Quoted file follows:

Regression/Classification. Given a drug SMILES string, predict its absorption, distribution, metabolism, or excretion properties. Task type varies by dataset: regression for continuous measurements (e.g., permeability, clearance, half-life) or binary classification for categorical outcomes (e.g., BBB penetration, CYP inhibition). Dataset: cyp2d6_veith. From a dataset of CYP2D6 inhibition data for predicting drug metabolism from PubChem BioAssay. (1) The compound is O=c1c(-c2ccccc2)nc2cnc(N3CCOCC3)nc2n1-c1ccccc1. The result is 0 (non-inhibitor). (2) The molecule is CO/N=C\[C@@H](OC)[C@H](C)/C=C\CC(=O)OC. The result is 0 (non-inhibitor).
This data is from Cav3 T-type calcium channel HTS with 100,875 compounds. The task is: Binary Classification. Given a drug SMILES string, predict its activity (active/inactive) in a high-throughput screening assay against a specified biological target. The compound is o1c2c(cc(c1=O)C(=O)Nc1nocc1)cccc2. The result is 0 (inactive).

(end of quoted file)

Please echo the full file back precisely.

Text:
Regression/Classification. Given a drug SMILES string, predict its absorption, distribution, metabolism, or excretion properties. Task type varies by dataset: regression for continuous measurements (e.g., permeability, clearance, half-life) or binary classification for categorical outcomes (e.g., BBB penetration, CYP inhibition). Dataset: cyp2d6_veith. From a dataset of CYP2D6 inhibition data for predicting drug metabolism from PubChem BioAssay. (1) The compound is O=c1c(-c2ccccc2)nc2cnc(N3CCOCC3)nc2n1-c1ccccc1. The result is 0 (non-inhibitor). (2) The molecule is CO/N=C\[C@@H](OC)[C@H](C)/C=C\CC(=O)OC. The result is 0 (non-inhibitor).
This data is from Cav3 T-type calcium channel HTS with 100,875 compounds. The task is: Binary Classification. Given a drug SMILES string, predict its activity (active/inactive) in a high-throughput screening assay against a specified biological target. The compound is o1c2c(cc(c1=O)C(=O)Nc1nocc1)cccc2. The result is 0 (inactive).